We share an interesting case of a child whom we saw with a low-grade inflammatory infraorbital mass secondary to a foreign body that localized to the infratemporal fossa. There are several unanswered questions about the ultimate source of the foreign body. However, this case stresses the importance of a broad differential diagnosis and the choice of imaging modality in children.
A 7-year-old girl was seen with a 2-month history of increased prominence and erythema of her left zygomatic arch and surrounding tissues. The family recalled minor, blunt trauma that occurred several weeks prior to the change in the child's appearance. The patient was in good health and medical history was otherwise unremarkable.
On examination, the patient was afebrile and in no distress. Visual acuity was 20/20 OU without correction. There was no globe malposition subjectively or by exophthalmometry. There was a firm, minimally tender immobile mass that was continuous with the left zygoma by palpation. The skin medial to the lesion had a violet discoloration (Figure 1). The subacute presentation without constitutional signs increased our suspicion of a primary malignant neoplasm of either the bone or soft tissue, as opposed to a noninfectious inflammatory process.
Facial asymmetry as noted by narrowed left palpebral fissure, erythematous infraorbital skin, and fullness of the inferolateral left orbital rim.
A computed tomographic scan of the head and orbit was obtained. It revealed a soft tissue lesion surrounding the left lateral orbit with extension into the infratemporal fossa. Additionally, there was hyperostosis of the left frontozygomatic arch (Figure 2, top). Within the infratemporal fossa extending to the superior alveolar ridge, there was a high-density foreign body that was contiguous with the soft tissue density (Figure 2, bottom). Subsequent examination of the oral cavity demonstrated a pyogenic granuloma in the buccal sulcus at the left level of the first upper molar. (Figure 3).
Top, Axial computed tomographic scan demonstrating the soft tissue mass to the level of the orbital rim. More posteriorly, a high-density material (arrow) is without an immediately adjacent soft tissue reaction. Bottom, Coronal computed tomographic scan showing bone window, localizing foreign body to the infratemporal fossa.
Glistening pyogenic granuloma in the buccal sulcus (arrow).
The patient underwent a left anterior orbitotomy to explore the region of the inferolateral orbital rim corresponding to the region of clinical involvement and to further evaluate the abnormality seen on the computed tomographic scan. A fibrous soft tissue mass overlying the orbital rim was removed. Incision into the mass produced a scant exudate. The underlying periosteum of the zygoma was thickened. Through intraoral blunt dissection of the pyogenic granuloma and reflection of the periosteum of the maxilla, a 24-mm, metallic, cylindrical foreign body was located on the anterolateral face of the maxilla and removed (Figure 4). The cavity was copiously irrigated and a Penrose drain was temporarily left in place exiting into the mouth. Intraoperatively, cefazolin was administered intravenously and followed with a postoperative course of oral amoxicillin. Review of the frozen and permanent pathological specimens revealed fibrotic tissue with chronic inflammation and reactive woven bone formation.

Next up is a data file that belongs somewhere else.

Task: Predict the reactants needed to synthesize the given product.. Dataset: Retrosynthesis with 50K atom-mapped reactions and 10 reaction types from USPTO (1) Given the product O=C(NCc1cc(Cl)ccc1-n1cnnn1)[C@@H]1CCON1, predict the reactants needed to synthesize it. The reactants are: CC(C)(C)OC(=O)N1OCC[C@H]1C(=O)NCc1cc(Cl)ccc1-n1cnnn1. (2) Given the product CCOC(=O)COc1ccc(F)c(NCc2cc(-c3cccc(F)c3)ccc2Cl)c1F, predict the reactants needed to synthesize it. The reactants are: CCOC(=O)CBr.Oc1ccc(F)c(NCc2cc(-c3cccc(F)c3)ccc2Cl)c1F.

Retrieved 24-mm-long metallic foreign body.
The postoperative course was uneventful. At 5 months, there was no suggestion of recurrence and the mouth was well healed. Further questioning of the child and family did not glean insight into the source of the foreign body. The case social worker and pediatrician found no evidence of child abuse.
To our knowledge, this case represents the first report of an infratemporal foreign body presenting as an inferior orbital mass. There are several cases of foreign bodies in this region presenting with trismus and acute inflammation.1 However, these cases have been associated with a known direct injury (ie, broken pen tip from stabbing). We speculate that entry to the infratemporal fossa was via the buccal sulcus.
Despite a thorough multidisciplinary inquiry, the exact mechanism of injury could not be ascertained. Without invoking alien intervention, our best working hypothesis is that this pinlike foreign body may have become imbedded in the child's face during a lacerating sledding accident 2 years prior to presentation. The foreign body may have been lodged within the epicenter of the perizygomatic mass seen on computed tomography. The relatively minor trauma sustained 2 months prior to presentation may have dislodged the foreign body. Disruption of the reactive fibrous capsule may have permitted leakage of its contents, resulting in the low-grade inflammatory picture seen on presentation.
This case is instructive on several levels. Foreign bodies should be considered in the differential of all orbital and periorbital mass lesions, especially in children, who are notoriously poor historians. Accordingly, the choice of initial radiological imaging should attempt to rule out the existence of such material.2,3 Also, in very rare cases, oral examination may provide insight into the origin of lesions presenting in the periorbital region.
Corresponding author: Peter A. D. Rubin, Department of Ophthalmology, Ophthalmic Plastics, Orbital and Cosmetic Surgery, Massachusetts Eye and Ear Infirmary, Harvard Medical School, 243 Charles St, Boston, MA 02114.
Grant CA, Rubin PAD. An Infratemporal Fossa Foreign Body Presents as an Infraorbital Mass. Arch Ophthalmol. 2000;118(7):993-995. doi: